Turfgrass samples should be taken from the edge of the affected area and include both dying and healthy plants. Collect several 5-by-5-inch squares of sod (or larger) and include the root system. Place these in resealable plastic bags.

Packaging and Mailing

Please visit the Extension Plant Diagnostic Lab webpage for shipping details, sample submission forms, and information on current fees, including fees for out-of-state samples. Note: Out-of-state samples must be packaged in two sealed plastic bags.

  1. When preparing samples for shipping, dry excess moisture from plant tissue and wrap samples, as previously instructed for each plant type, with dry paper towels. Use fresh paper towels if the original paper towels have absorbed too much moisture. The purpose of the paper towels is to absorb any moisture released from the plant tissue, which will reduce sample deterioration during shipping. Enclose samples in resealable plastic bags. Individual samples should be packaged separately and clearly labeled.
  2. Fill out the Plant Disease Sample Submission Form (Form 1139) as completely as possible. The extra 5 or 10 minutes it might take to fill out the form could save us an hour or more of “barking up the wrong tree” when examining the specimen in the lab.
  3. If sending more than one sample, please be sure to properly label samples and accompanying forms.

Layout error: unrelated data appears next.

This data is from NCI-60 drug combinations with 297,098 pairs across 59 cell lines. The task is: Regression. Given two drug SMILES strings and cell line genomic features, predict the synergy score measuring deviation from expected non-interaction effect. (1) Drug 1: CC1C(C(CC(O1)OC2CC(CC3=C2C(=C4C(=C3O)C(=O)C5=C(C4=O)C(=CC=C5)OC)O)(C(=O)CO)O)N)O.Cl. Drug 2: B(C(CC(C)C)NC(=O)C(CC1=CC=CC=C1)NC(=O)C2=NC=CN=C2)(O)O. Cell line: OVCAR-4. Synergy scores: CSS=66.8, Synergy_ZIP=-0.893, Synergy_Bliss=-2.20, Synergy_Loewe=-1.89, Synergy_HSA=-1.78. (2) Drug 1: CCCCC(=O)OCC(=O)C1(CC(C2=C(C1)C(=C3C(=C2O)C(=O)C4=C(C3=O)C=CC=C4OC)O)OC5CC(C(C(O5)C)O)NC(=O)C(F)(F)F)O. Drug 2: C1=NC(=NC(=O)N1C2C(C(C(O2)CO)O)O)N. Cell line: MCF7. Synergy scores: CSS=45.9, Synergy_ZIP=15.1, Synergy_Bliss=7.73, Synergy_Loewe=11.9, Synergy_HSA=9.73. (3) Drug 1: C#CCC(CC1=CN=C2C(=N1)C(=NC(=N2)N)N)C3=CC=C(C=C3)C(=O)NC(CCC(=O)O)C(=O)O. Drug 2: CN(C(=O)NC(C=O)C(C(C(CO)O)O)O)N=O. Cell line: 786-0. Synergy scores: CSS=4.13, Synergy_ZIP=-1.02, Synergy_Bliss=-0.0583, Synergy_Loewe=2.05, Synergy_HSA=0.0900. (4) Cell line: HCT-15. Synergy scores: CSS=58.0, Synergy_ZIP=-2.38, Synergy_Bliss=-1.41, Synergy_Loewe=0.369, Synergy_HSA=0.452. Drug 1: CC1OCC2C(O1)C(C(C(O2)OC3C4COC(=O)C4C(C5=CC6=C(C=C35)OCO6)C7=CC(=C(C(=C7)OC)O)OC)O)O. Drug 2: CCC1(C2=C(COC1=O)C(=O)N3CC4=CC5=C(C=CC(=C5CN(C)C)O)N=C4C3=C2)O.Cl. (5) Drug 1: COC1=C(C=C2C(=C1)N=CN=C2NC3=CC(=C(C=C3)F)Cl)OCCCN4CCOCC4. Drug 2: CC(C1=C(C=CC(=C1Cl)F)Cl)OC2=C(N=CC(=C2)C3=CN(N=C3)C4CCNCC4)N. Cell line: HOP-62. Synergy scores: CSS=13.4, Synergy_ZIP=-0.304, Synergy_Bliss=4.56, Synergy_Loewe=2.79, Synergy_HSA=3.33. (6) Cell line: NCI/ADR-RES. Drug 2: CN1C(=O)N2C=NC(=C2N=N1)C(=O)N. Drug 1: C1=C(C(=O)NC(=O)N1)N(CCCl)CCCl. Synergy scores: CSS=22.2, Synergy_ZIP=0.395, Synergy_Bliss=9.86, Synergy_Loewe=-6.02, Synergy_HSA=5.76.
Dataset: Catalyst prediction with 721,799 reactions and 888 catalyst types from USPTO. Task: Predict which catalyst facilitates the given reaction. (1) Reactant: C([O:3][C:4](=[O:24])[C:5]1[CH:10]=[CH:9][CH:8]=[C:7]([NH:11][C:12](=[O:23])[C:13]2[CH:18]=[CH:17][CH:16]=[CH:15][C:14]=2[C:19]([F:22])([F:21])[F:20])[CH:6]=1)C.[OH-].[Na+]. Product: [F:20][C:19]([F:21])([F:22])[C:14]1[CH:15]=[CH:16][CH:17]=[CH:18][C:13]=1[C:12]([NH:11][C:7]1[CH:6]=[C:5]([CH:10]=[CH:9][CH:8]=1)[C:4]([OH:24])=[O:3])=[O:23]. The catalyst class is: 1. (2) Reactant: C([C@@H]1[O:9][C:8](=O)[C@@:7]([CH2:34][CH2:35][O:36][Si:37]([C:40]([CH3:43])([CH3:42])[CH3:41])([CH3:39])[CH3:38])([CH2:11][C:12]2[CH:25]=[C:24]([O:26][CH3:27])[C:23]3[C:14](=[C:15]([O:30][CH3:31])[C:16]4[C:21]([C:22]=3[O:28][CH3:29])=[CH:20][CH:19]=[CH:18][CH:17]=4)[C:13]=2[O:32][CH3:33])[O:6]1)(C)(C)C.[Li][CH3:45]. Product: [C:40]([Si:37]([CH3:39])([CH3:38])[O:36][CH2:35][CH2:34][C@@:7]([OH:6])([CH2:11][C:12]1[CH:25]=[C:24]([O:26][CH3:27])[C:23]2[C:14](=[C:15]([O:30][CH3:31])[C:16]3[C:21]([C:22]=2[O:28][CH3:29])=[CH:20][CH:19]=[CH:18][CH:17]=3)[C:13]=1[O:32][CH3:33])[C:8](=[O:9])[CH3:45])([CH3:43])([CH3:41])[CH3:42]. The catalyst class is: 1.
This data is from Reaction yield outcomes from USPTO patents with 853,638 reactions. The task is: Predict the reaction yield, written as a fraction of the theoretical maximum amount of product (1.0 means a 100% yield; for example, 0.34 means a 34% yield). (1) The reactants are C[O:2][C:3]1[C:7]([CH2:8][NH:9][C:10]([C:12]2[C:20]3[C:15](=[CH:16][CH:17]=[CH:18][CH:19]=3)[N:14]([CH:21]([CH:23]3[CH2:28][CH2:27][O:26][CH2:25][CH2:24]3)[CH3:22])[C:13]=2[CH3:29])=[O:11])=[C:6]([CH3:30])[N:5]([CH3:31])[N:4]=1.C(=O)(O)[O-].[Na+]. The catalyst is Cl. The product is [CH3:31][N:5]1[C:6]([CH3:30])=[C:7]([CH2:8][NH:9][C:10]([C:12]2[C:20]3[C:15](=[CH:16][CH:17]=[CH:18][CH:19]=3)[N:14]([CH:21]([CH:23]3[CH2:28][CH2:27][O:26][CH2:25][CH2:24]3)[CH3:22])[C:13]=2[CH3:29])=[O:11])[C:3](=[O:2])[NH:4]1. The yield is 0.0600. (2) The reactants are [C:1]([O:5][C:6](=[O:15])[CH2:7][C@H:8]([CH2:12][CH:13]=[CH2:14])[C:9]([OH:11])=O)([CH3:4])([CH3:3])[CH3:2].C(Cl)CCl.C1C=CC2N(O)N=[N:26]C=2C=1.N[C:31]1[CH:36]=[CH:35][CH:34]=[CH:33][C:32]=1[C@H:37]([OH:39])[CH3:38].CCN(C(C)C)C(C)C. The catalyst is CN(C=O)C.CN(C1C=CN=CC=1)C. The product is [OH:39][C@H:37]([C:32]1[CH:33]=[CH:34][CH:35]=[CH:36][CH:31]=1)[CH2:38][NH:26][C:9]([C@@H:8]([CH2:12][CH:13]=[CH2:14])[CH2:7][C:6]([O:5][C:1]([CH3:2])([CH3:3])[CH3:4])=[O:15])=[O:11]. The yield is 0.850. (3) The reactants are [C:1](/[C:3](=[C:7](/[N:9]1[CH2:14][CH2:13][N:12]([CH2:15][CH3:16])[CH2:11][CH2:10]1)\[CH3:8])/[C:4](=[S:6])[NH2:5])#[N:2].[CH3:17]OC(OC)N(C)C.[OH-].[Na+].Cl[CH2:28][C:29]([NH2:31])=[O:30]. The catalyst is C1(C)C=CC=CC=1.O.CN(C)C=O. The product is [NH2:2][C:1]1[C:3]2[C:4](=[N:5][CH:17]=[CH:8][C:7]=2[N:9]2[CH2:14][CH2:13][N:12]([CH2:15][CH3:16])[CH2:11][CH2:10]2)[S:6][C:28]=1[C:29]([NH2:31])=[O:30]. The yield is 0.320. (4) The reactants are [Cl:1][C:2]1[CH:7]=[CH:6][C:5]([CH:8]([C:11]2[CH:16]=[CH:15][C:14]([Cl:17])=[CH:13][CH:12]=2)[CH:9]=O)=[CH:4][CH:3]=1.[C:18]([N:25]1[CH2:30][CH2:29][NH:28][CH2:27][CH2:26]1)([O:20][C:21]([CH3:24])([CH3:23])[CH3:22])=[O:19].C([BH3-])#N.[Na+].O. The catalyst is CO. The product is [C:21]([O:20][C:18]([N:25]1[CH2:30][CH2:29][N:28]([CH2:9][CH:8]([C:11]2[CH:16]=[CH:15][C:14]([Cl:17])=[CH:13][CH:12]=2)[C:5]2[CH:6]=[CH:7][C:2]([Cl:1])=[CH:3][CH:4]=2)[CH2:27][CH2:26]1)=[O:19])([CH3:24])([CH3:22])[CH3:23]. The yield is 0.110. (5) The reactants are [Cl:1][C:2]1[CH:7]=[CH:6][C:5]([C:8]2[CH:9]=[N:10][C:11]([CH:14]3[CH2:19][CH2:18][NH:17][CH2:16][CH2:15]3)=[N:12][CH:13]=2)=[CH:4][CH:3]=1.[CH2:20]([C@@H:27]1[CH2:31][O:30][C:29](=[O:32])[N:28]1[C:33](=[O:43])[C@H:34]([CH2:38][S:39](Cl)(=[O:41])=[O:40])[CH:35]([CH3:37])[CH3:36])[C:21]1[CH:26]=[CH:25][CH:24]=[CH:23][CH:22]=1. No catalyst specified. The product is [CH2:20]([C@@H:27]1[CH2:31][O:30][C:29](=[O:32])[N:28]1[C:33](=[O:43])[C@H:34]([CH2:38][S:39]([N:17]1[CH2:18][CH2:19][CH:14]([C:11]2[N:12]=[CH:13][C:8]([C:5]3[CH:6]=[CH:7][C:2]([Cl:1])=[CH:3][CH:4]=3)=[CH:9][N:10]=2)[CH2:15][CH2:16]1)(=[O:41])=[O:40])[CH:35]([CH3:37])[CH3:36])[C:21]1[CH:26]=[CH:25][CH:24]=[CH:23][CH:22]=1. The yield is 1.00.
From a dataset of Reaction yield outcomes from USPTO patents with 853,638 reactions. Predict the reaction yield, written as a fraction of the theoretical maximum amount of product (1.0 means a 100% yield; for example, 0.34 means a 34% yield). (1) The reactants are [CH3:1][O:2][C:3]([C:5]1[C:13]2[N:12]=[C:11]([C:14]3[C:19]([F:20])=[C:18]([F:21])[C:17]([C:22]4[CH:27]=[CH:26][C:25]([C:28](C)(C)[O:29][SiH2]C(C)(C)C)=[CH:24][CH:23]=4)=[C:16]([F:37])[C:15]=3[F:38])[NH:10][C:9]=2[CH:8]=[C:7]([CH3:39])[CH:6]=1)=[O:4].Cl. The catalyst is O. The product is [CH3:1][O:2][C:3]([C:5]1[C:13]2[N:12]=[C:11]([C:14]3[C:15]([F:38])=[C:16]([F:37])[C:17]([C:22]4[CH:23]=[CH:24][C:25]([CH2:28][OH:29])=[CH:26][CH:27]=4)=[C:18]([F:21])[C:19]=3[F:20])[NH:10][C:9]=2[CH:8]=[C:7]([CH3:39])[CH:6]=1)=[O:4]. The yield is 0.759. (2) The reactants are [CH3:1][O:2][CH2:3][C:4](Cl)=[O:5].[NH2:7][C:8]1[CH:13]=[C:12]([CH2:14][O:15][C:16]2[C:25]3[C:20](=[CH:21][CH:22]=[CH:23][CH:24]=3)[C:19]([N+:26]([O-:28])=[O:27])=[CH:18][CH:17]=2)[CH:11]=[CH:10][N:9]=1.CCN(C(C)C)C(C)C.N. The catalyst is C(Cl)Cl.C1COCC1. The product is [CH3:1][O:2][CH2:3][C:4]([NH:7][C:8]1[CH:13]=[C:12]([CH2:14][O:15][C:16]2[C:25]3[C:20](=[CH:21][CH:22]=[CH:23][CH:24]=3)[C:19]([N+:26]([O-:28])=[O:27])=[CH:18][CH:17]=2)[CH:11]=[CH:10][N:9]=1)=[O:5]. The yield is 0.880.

4. Mail early in the week, and be sure to mark the package “First Class.” This will allow us to get the sample as fast as possible, and it will be less likely to spend the weekend in the post office.
  5. Mail samples to:

Shipping Address (FedEx/UPS)

Extension Plant Diagnostic Lab
405 Garrard Road East
Mail Stop 9612
Starkville, MS 39759

Mailing Address (U.S. Postal Service)

Extension Plant Diagnostic Lab
Box 9612
Mississippi State, MS 39759

Additional Resources

  • Nematode Sample Submission Form (Form 448)
  • Plant Disease Sample Submission Form (Form 1139)
    Priority Mail box with a grass-filled, sealed plastic bag and yellow sample submission form.
    Figure 1. Appropriate packaging for shipment and sample submission. Credit: R. McCarthy, Cornell University,


    Torn white plastic mail packaging showing white packing peanuts and an unsealed plastic bag filled with a crushed red bell pepper and greens.
    Figure 2. Inappropriate packaging for shipment and sample submission. Credit: R. McCarthy, Cornell University,

M1562 (POD-06-24)

Revised by Rebecca A. Melanson, PhD, Associate Extension Professor, Plant Pathology, Central Mississippi Research and Extension Center, and Clarissa J. Balbalian, Diagnostic Laboratory Manager, Plant Pathology, from an earlier edition by David M. Ingram, former Extension/Research Professor, Plant Pathology.

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Portrait of Dr. Rebecca A. Melanson
Associate Extension Professor
Diseases of fruits, nuts, and vegetables
Portrait of Ms. Clarissa J. Balbalian
Diagnostic Lab Manager
Plant Disease and Nematode Diagnostics

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Portrait of Dr. Alan Henn
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Portrait of Dr. Rebecca A. Melanson
Associate Extension Professor